- Research article
- Open Access
- Open Peer Review
Effect of the plant-based hemostatic agent Ankaferd Blood Stopper® on the biocompatibility of mineral trioxide aggregate
BMC Oral Healthvolume 16, Article number: 111 (2016)
Due to the detrimental effect of blood contamination on the physico-chemical properties of mineral trioxide aggregate (MTA), obtaining an effective hemostasis in the surgical crypt during apical surgery is of paramount importance. The purpose of this in vivo study was to analyze the effect of Ankaferd Blood Stopper® (ABS) contamination on the biocompatibility of MTA.
Forty of 56 Wistar–Albino rats were divided randomly and equally into two groups (MTA and MTA-ABS) according to whether or not a hemostatic agent was used. The remaining 16 rats were designated as the control group. Rats in the experimental groups received freshly mixed MTA-Angelus in polyethylene tubes, which were inserted into monocortical bore holes created in their tibias. In the MTA-ABS group only, 0.5 mL of ABS solution was administered topically on the defect sites followed by implantation of MTA tubes. Inflammation, foreign-body reaction (FBR), necrosis, fibrosis, and new bone formation (NBF) were studied 7, 30, 60, and 90 days after implantation.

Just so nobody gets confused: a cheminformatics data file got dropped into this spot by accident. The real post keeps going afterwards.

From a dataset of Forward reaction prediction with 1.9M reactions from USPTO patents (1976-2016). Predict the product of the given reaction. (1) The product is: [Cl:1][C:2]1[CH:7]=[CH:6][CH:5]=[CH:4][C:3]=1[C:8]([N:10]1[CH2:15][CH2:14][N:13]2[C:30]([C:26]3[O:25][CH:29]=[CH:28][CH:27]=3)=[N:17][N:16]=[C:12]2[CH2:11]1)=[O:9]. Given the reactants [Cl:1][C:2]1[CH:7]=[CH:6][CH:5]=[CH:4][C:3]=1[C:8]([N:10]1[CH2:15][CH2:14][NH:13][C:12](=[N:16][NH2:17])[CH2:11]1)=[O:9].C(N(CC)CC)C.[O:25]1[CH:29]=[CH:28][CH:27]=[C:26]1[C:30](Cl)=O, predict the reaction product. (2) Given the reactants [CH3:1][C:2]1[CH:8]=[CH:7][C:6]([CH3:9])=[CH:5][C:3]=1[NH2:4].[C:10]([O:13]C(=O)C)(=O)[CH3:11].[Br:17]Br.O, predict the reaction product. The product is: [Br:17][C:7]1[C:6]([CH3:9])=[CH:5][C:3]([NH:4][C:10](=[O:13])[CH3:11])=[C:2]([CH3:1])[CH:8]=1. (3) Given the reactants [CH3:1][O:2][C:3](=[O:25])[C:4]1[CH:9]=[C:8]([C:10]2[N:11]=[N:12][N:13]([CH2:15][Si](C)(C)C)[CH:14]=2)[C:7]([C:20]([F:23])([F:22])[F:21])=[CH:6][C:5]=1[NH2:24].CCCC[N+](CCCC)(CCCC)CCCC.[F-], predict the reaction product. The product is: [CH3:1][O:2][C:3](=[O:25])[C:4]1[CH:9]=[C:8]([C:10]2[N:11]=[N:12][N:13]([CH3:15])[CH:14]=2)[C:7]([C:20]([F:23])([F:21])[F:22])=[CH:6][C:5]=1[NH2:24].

On day7, statistically significant differences were found in tissue reactions with regard to NBF and necrosis (p = 0.044 and p = 0.024, respectively), the latter being observed in 40 % of the samples only in the MTA-ABS group. Slight inflammation in all groups was confined to day-7 only. Mild necrosis was present in the MTA-ABS group only on day-7. Severity of the foreign body reaction and fibrosis was limited. New bone formation increased gradually over time in all groups, reaching a maximum on day-90.
MTA and ABS-contaminated MTA are equally biocompatible. ABS does not impair the properties of MTA.